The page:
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Mr. Malle was seated at a striking black desk, flanked with two vases featuring an arrangement of flowers in a deep luscious red. He took great pleasure in conversing with all who came to see him that evening. At one point, there was a fairly large line waiting to see this niche fragrance icon. It is relatively easy to respect for someone as selfless as Mr. Malle. He grew up surrounded by one of the best known fragrance families, and instead of focusing on making a name for himself in the perfume world, he decided to be an advocate for some of the most brilliant noses in perfume today. He acts as their curator and affords these perfumers the ability to create without boundaries of price. He gives them access to the best raw materials and allows them the necessary time to work their creations, free from the restriction imposed by commercial brands and marketers. Some of the most famous perfumers in the industry have created fragrances under the Frédéric Malle brand including: Pierre Bourdon, Jean-Claude Ellena, Edouard Fléchier, Olivia Giacobetti, Dominique Ropion, Maurice Roucel, Edmond Roudnitska, Michel Roudnitska, Sophia Grojsman and Ralf Schwieger. Mr. Malle has much to be proud of with the launch of Editions de Parfums Frédéric Malle, which opened its doors in 2000. It was in 2002 that Barneys New York featured a boutique dedicated to this man and his mission, including the signature red space-age “smelling columns.”

AIMG_7324s quickly as the evening began, so it would end. It was just after 7 p.m. and Barneys was now closed. Guests were making their last selections and it was time for me to finalize my night’s purchase. I chose the latest release in the Frédéric Malle line, Dries Van Noten par Frédéric Malle. I patiently waited my turn to once again engage Mr. Malle. Dinara was very gracious and thanked me not only for my patience but for finding the time to come for the event. As Dinara humorously pointed out, I was the first to arrive to tonight’s event and the last to leave. Mr. Malle picked up his pen and proceeded to sign my purchase inscribing it with “To patient Tony. F.” I’m certain that Mr. Malle has heard every conceivable comment about his work from his fans tonight. I’m probably not the first to take the time to personally thank him for his contribution to the world of perfume. When I did so, Mr. Malle replied, “Don’t thank me, thank them (pointing at the black and white portraits of his perfumers). They are the creators and without them, this wouldn’t be possible.”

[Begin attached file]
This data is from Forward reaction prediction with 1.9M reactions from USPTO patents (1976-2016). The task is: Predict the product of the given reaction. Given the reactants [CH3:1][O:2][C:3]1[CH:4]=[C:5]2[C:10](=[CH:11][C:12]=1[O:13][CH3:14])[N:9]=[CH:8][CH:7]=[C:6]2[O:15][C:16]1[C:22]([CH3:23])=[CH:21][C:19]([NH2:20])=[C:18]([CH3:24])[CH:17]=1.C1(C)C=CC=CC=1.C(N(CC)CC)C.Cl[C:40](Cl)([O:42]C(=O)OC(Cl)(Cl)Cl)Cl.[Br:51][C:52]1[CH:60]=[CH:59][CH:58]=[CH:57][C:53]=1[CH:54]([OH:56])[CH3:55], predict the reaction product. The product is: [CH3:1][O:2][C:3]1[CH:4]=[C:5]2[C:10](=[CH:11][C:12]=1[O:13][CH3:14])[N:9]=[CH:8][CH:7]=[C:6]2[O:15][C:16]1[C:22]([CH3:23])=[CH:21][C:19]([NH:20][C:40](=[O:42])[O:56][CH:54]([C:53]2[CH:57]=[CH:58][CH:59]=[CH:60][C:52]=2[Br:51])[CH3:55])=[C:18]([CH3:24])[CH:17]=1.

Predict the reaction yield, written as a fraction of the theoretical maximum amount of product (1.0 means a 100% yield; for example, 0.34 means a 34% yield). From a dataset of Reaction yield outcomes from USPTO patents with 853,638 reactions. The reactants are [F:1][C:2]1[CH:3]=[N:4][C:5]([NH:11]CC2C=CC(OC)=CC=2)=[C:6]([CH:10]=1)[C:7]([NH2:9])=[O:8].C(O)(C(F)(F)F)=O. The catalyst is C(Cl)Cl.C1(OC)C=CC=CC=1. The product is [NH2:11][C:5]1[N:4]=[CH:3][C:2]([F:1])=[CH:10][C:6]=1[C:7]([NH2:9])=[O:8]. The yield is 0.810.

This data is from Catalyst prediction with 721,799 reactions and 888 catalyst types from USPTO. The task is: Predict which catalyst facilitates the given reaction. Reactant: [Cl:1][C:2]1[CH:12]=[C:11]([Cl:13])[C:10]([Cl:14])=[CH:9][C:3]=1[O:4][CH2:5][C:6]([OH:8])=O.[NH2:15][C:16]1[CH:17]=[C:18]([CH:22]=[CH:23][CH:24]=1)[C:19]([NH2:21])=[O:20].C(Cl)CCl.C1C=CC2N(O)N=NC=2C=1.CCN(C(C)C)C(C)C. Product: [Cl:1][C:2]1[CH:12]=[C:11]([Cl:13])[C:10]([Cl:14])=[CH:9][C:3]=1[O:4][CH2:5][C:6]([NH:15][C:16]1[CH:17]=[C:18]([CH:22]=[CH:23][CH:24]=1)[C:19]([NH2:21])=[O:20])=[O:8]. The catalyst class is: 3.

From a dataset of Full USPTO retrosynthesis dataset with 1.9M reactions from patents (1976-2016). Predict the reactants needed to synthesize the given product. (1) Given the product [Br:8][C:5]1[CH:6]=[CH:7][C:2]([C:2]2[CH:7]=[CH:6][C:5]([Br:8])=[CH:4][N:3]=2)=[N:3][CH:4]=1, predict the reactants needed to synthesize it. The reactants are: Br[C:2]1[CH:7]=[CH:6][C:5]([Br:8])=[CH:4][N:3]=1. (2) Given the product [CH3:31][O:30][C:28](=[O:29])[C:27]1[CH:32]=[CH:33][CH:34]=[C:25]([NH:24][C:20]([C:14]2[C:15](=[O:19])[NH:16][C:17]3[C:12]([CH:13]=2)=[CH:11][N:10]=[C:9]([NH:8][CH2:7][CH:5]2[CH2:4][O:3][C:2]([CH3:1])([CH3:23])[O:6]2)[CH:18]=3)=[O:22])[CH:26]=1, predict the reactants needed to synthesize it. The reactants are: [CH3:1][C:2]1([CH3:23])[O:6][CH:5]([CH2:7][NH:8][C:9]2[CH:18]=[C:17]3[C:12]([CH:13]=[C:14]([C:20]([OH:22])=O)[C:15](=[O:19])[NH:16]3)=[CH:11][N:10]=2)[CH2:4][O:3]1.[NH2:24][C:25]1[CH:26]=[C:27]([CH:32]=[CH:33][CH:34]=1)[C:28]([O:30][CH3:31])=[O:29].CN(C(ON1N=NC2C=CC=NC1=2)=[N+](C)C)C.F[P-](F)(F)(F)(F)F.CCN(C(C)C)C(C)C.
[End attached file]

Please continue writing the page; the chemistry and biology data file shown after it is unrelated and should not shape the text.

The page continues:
All photographs by Barry Brecheisen ©2013, courtesy of  Evelyn Han, Public Relations and Special Events Assistant, Barneys New York.

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2 comments on “Is Patience Still A Virtue?

  1. Billie
    December 12, 2013

    I am SO sorry that I missed out on this !!!

    • Flaconneur
      December 12, 2013

      Not as sorry that I was you couldn’t be there. You would have enjoyed the event, Billie. Maybe next time.